We've been in Moab for a few days. Melanie is coming off a semi-annual meeting of her Episcopal Peace Fellowship Board and worked hard to prepare for days prior to that meeting.
Neither of us has ever been to Moab, Utah. We are here to visit Arches National Park. I did what I sometimes do when we arrive in a new place, especially one that appears to be mostly a tourist spot. I searched The Google for "James Beard & Moab."
When no restaurant fit my search, I tried "Fine Dining Moab." Desert Bistro made the top of the list. But alas, when I tried to make an online reservation, the closest date available was weeks out. No good and not what I wanted to see.
Anyway, last evening I told Melanie as we drove into town, we'd park Miranda at a convenient space at the Moab Visitor Center near the corner of Main and Center Streets and walk over a block or so to Desert Bistro just to see if they were accepting walk-ins. Nothing ventured...
We arrived at around 6:30ish and, to our delight, they said they had a table for two for us.
Melanie started with Red and Golden Beets served with fresh basil & chèvre and yellow bell pepper puree and balsamic reduction. I started with Bison Empanadas served with Bistro Mole', grilled mango salsa and ancho sour cream. We each had a glass of Willamette Valley Rose'.
We both chose one of the three specials offered. I had the Bison filet, she the Barramundi, or Asian Sea Bass.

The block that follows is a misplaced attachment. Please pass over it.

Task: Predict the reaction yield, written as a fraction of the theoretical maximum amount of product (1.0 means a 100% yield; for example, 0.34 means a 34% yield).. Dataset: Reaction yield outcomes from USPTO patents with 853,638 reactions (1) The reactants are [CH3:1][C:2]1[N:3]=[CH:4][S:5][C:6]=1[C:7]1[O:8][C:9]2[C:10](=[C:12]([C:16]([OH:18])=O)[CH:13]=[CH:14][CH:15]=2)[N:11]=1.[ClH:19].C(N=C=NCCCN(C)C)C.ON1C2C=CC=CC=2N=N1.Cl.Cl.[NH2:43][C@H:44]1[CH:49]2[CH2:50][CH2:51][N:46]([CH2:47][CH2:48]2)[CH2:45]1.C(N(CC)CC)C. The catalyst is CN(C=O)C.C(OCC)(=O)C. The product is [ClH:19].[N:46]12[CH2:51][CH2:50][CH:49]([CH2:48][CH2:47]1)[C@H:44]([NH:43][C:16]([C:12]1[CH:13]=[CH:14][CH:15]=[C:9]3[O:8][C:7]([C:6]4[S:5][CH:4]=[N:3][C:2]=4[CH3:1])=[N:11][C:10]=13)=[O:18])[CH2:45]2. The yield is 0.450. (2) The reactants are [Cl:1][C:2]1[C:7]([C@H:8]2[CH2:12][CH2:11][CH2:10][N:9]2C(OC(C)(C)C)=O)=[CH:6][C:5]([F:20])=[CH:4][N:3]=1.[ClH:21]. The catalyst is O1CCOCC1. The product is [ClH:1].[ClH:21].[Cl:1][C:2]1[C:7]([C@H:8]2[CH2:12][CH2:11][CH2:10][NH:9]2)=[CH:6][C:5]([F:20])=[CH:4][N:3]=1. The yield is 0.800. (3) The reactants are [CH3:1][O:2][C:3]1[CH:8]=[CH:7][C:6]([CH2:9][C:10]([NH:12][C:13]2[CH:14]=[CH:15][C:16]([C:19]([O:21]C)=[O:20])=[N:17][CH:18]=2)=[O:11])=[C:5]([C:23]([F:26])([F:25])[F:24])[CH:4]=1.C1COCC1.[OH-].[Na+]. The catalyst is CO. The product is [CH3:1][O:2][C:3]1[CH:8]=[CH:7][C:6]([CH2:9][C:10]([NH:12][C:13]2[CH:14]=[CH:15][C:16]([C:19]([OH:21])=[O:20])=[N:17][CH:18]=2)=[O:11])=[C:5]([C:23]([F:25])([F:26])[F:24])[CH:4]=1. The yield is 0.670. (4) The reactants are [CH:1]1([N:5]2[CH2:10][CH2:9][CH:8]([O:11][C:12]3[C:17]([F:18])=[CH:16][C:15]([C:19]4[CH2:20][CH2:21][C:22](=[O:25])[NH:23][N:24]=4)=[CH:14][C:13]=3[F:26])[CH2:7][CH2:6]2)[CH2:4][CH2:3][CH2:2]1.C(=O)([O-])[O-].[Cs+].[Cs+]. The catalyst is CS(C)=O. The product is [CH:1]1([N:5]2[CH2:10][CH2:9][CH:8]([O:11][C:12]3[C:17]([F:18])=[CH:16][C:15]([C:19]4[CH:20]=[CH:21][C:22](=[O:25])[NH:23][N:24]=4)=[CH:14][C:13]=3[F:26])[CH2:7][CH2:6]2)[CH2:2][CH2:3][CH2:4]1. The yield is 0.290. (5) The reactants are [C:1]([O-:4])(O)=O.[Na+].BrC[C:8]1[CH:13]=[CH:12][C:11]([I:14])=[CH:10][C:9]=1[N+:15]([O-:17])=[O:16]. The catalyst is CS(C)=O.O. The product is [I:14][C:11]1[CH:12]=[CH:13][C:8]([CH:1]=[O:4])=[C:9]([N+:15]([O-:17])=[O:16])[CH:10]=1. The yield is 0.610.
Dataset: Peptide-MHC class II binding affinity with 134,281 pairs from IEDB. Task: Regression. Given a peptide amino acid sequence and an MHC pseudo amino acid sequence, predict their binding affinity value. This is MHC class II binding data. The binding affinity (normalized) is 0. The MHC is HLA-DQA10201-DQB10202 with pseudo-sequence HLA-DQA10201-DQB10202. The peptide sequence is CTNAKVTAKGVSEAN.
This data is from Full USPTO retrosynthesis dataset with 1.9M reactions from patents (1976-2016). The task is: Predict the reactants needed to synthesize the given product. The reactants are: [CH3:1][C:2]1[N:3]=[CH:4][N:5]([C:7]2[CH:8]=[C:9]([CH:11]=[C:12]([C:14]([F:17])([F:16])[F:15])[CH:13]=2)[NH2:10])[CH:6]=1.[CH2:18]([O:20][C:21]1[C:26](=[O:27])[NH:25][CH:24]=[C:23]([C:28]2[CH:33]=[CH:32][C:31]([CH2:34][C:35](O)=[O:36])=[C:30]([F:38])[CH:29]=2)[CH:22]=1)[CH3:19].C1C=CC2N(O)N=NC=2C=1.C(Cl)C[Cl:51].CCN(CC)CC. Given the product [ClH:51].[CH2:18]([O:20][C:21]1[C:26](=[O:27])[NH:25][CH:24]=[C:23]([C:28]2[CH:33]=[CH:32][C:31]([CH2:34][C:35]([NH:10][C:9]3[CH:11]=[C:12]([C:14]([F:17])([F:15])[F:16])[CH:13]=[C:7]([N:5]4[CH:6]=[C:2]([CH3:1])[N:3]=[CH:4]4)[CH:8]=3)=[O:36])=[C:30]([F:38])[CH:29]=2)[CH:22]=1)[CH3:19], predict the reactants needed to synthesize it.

When we're back in Moab, no question we'll dine there again.
Just before the pandemic found we nomads last year, about a month before to be precise, we ate dinner in Los Angeles at David Chang's Majordōmo. A memorable meal. We, of course, didn't know it would be one of our last at a fine dining establishment until everyone was brought up to speed on proper precautions while dining out during a pandemic which turned out to be mostly don't. But it was and we're grateful for the experience.
Fast forward to later March 2021 and we find ourselves in Las Vegas. Las Vegas is, and has been, very low on the must visit and experience list for a very long time. I'm not a gambler, at least not when it comes to the many and varied games of chance to be found in Vegas and traveling full time in a 25' van notwithstanding.
Hoping to explore some of Utah (one of the last states we've not traveled to in Miranda) soon, we headed north a few days ago out of Desert Hot Springs, California planning on spending a few quiet days off the grid in Mojave National Preserve about a mile off Interstate 15. When we arrived at the point where we and Miranda were to leave the road and travel to the designated campsite on a desert dirt road, the sand and road conditions were deemed by Melanie and me to be too dicey for Miranda to try.